Posted on February 22, 2013

We are aware that HMRC have opened a large number of enquiries into the tax affairs of Contractors who do or have been operating through EBT schemes. This could be catastrophic to contractors who have used these schemes in the past. The tax at stake plus any penalties and interest now owing is likely to be very significant. It would appear that many intend to defend themselves against these enquiries, a move likely to be very stressful and unpleasant.

If you are wondering what all the fuss is about then please read on to understand more and why you are always better off in the long run operating through a personal service company which is an accepted and tax efficient way of operating.

What are EBTs

EBTs generally operate by the trust giving the participant (i.e. the client) a non repayable loan or a loan on favourable terms, which scheme providers have marketed as a legitimate tax planning arrangement but HMRC will argue that the majority of these type of structures are tax evasion.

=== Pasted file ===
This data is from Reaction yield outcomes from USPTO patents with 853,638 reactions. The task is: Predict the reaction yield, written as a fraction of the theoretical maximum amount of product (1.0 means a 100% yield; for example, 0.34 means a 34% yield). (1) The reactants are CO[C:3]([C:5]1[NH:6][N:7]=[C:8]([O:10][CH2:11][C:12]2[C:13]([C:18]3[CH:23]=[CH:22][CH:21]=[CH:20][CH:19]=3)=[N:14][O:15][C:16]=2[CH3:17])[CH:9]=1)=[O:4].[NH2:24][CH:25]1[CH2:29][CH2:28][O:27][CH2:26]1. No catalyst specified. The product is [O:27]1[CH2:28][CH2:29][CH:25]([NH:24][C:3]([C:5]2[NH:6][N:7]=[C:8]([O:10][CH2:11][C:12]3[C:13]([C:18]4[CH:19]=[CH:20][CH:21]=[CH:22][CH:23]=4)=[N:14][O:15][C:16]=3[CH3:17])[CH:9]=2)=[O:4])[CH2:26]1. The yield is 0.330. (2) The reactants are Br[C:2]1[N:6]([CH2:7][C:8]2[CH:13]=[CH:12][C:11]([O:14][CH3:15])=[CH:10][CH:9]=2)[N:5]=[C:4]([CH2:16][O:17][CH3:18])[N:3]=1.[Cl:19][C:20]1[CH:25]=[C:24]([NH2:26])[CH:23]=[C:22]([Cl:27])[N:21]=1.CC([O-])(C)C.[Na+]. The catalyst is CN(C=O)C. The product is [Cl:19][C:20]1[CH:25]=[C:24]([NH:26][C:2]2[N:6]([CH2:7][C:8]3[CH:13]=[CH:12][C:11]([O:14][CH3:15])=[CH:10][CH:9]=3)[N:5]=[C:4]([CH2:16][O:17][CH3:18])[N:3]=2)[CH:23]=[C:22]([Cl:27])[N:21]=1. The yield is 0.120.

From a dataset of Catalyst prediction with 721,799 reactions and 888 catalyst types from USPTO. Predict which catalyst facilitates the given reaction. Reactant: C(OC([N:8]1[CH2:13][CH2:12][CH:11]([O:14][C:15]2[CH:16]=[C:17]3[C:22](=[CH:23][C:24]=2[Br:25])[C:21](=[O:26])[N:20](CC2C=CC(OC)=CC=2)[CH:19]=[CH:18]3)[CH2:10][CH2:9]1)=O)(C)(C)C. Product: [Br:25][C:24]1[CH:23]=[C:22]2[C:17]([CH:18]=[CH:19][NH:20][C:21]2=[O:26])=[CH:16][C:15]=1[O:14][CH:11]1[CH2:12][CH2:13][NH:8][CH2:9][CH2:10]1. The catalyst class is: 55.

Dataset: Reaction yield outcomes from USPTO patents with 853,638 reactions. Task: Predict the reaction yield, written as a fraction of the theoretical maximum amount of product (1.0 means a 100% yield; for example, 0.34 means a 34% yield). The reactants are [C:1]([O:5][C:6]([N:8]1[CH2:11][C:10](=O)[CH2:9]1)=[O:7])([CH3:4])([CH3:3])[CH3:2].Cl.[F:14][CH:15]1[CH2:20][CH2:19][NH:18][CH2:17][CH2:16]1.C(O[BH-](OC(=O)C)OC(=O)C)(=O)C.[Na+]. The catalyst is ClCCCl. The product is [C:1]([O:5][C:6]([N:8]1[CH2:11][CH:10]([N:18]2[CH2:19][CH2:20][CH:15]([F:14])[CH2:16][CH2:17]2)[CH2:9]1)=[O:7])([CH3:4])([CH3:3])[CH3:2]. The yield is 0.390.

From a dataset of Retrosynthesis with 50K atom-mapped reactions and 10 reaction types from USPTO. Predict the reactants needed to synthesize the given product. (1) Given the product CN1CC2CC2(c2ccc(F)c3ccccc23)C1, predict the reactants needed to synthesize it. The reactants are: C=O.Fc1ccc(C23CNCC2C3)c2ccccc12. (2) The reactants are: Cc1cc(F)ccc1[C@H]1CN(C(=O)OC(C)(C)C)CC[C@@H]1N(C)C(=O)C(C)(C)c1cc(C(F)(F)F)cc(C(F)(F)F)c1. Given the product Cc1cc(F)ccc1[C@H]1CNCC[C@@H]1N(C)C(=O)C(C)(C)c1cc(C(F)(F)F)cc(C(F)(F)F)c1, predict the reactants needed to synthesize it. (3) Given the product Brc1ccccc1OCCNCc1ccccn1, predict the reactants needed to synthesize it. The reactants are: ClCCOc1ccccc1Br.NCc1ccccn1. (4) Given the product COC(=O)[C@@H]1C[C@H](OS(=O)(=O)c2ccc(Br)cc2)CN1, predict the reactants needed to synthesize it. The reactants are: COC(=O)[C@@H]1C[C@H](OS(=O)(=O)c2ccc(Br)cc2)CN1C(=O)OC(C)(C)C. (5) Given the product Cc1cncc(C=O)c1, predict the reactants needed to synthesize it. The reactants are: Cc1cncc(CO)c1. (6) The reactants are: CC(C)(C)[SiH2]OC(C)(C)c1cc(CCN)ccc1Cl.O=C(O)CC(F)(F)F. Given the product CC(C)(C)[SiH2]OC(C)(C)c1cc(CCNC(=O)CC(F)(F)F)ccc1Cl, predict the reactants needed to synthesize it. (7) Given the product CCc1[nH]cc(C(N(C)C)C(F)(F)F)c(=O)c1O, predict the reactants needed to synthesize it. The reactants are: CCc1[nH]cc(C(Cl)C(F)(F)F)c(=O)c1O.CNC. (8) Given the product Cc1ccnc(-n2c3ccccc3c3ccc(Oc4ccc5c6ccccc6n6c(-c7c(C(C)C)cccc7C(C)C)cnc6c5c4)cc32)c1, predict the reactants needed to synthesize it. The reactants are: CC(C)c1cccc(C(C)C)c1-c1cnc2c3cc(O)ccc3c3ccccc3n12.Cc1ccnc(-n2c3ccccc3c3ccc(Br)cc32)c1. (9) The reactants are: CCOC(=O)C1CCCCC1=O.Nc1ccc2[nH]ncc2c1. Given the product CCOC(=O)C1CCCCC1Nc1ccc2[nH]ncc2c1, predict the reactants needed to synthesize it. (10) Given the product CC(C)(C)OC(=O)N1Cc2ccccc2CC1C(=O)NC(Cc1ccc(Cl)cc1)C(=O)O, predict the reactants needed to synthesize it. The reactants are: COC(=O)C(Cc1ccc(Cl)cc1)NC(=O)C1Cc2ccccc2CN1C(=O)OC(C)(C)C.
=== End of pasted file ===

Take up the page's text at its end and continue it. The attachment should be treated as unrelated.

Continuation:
EBTs have been around now for about twenty years, and are predominantly used by higher earning individuals. They tend to operate from a low or no tax jurisdiction where there is no tax charge on the user until the money benefit has been distributed from the trust. There have been many iterations of EBTs often involving loans, non repayable loan, gifts and shares.

What are the risks?

The participants that we have come across, tend to have gone into the schemes in good faith, often as a result of slick marketing and sales patter, and have been left with little support when challenged by HMRC, a large legal bill, and the prospect of a large tax bill hangs over them.

Increase in enquiry levels recently.

As mentioned at the start of this article this is a hot topic for HMRC who have upped their game in their perpetual battle with offshore tax  planners who market tax schemes to contractors.

The future for EBTs

EBTs are no longer effective as a tax planning vehicle from December 2010 as legislation was effective from then, with HMRC’s arguing that many were never effective, but tax evasion.

Schemes will be promoted in the future, and it is probable they will have a QC’s opinion and the provider will tend to be secretive about disclosing information to you about it. What you can be certain about is HMRC will target schemes that consider to be scams and it will be the client of the scheme who is left with the tax investigation. Don’t let that be you!